Though one may do her best to provide quality service to clients and customers, a business must now apparently be wary of disgruntled and/or devious Search Engine Optimization (“SEO”) marketing companies and representatives.
Some time ago, a business owner contacted our firm about a post that had been published online that contained false information. We proceeded in our normal efforts to address an anonymous defamatory post by filing “John Doe” litigation. After completing expedited discovery, we found the person responsible. As it turns out, the person responsible for publishing the defamatory post happened to be a sales representative for a nationally recognized company. Our client had interacted with the sales representative, but declined the services offered. In retaliation for declining services, the sales representative posted false reviews about the business owner. In this instance, I might add that the company had no apparent involvement – complicit or otherwise – with the conduct.
Recently, similar tactics appear to be used by SEO marketing companies – except in a reverse temporal order. Rather than post a false review after being declined a sale (in retaliation), which in itself is unlawful, false reviews have been published about businesses prior to any contact from the SEO marketers. When the SEO marketers do contact the business, they may or may not reference the fraudulent review. Where they do, they reference the post and offer means to help address it. Where they do not reference the post, enough time has elapsed such that they presume the business to have learned of the defamatory post and will be receptive to SEO marketing efforts.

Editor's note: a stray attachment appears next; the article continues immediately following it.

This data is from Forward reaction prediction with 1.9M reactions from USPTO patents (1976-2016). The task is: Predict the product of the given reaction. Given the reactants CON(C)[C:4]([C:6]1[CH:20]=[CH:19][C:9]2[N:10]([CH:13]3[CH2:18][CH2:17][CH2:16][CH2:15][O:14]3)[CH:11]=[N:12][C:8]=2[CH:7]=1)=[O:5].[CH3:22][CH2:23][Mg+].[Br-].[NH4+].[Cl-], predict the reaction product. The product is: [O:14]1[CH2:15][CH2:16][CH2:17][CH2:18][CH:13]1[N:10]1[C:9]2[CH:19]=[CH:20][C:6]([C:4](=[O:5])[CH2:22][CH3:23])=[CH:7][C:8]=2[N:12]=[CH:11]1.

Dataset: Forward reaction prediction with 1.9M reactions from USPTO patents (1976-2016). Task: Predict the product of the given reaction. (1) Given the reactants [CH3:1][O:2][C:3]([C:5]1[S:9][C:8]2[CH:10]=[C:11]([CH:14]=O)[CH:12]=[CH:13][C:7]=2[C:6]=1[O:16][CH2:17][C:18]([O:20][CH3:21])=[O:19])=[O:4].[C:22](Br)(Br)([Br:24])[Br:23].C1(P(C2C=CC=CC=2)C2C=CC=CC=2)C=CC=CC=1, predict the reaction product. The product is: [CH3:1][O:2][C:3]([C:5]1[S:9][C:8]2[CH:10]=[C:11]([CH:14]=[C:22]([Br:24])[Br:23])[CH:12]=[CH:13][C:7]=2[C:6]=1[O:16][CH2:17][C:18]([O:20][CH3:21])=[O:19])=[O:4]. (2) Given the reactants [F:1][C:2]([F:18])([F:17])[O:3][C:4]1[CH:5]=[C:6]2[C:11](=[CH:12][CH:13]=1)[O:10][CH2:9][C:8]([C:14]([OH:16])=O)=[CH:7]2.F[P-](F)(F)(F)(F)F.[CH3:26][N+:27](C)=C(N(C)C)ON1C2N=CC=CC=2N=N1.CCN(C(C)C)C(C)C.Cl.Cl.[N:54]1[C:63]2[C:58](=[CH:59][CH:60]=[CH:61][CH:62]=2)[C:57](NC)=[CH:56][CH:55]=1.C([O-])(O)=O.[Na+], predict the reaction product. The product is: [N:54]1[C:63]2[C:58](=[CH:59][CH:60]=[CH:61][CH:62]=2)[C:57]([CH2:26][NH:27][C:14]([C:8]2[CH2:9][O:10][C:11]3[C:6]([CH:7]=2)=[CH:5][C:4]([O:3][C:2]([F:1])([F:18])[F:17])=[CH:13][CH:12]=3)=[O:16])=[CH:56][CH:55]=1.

Our firm – for various reasons – has become quite interested in this particular phenomena. We invite anyone who believes they and/or their businesses have been victims of such tactics. Whether you have circumstantial evidence (a fraudulent post followed closely by an SEO solicitation; a job posting for a marketing position followed by a fraudulent post; or other similar scenarios) or mere suspicion, our attorneys will be interested in speaking to you.
Of course, the type and nature of the fraudulent posts discussed above differ from defamatory posts that may have been published by real employees, actual clients, or others known to the business.
Apart from common law claims of defamation, false light, and tortious interference with business relations, the publication of fraudulent reviews and posts may also violate various state laws regarding unfair competition, consumer fraud, and deceptive trade practices. Some of these statutes may provide for recovery of statutory damages and attorney’s fees.
In at least one instance, the conduct of a rogue SEO marketer hired by a company led to criminal charges and time in prison. See http://smallbiztrends.com/2016/01/seo-william-stanley-negative-review-lawsuit.html.
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